Top think tank CASS warns Chinese property sector heading for correction

One official at the Chinese Academy of Social Sciences says, ‘those who are using high leverage should watch out’

PUBLISHED : Wednesday, 06 July, 2016, 10:13pm
UPDATED : Thursday, 07 July, 2016, 8:33am

A top think tank has warned of a looming correction in the Chinese property market, after what it called a policy-driven rally in the first half of the year.

The Chinese Academy of Social Sciences (CASS) is now predicting the rate of price growth in the second half of the year and first half of 2017 will moderate, or even fall back.

Ni Pengfei, CASS’ director of National Academy of Economic Strategy, said based on the trajectory of China’s property market over the past decade, a typical upward cycle runs for about 12 months.

Ni said in a new report on the market that the current upward cycle has lasted a year, and could be about to end.

“Before 2013, every property market rebound is the result of an adjustment in the market itself. Rebounds after that were driven by policy stimulus.

“The latest rebound is being pushed by government measures to cut housing inventory,” Ni said.

During the first quarter, China unleashed a record 6.59 trillion yuan of aggregate financing, after GDP growth slowed to a six-year low.

To reduce the vast housing inventory in most Chinese cities, the central bank in early February also eased the down-payment requirement for first and second homes. The minimum payments for first-time buyers, for example, were lowered to 20 per cent.

If China’s GDP growth slows to beneath 6.5 per cent, it is likely that property price gains will slow to less than 5.5 per cent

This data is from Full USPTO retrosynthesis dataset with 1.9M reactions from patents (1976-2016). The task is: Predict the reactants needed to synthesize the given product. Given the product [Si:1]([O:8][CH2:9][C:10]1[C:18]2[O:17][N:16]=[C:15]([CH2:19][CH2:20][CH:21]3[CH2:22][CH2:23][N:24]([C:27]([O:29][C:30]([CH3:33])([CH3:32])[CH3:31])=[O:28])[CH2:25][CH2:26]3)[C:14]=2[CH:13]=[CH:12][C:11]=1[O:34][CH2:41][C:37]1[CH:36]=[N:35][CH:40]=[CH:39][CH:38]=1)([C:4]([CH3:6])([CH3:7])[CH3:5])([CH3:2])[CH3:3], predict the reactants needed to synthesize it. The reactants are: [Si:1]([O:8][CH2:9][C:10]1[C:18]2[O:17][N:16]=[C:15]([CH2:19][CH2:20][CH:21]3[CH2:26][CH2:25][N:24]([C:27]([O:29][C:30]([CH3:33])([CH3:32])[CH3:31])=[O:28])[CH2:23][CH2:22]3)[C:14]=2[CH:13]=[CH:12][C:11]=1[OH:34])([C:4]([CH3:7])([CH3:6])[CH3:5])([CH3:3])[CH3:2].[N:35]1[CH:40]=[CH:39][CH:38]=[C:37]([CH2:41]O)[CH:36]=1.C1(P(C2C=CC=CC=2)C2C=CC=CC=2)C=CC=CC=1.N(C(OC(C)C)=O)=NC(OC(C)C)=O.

Zhang Ping, deputy director of Institute of Economics, CASS

Zhang Ping, deputy director of Institute of Economics, CASS, said long-term property price appreciation is generally in line with GDP growth.

But when GDP slows, price declines tend to be greater than any fall in GDP.

“So if China’s GDP growth slows to beneath 6.5 per cent, it is likely that property price gains will slow to less than 5.5 per cent,” Zhang said.

Guo Kesha, director of the Economic Policy Centre within CASS, warned the government’s efforts to encourage developers to cut their prices to reduce mounting inventories, might actually act in the opposite direction as homebuyers tend to buy assets when prices are rallying, and stay on the sidelines when prices fall.

He claimed the government’s frequent intervention has in effect shortened the Chinese property price cycle, meaning volatility will be more frequent in future.

“That policy will have a diminishing effect on the property market. Local governments could not control trends in prices as they wished,” he said.

Zhang Ming, a research fellow with CASS’ Institute of World Economic and Politics, said the report showed that financial factors were now more to blame than fundamentals for the sharp price rallies in the largest cities, such as Shenzhen and Shanghai.

For example, the expectation of strong price appreciation had continued to encourage speculators to borrow, in some cases, as much as nine times their own money.

“Property in first-tier cities is increasingly being seen as a financial product.

“Excessive liquidity is being used to chase after too few ‘safe assets’,” he said, adding the longer that trend continues, the more volatile those markets will remain.

“Those who are using high leverage should watch out,” he said.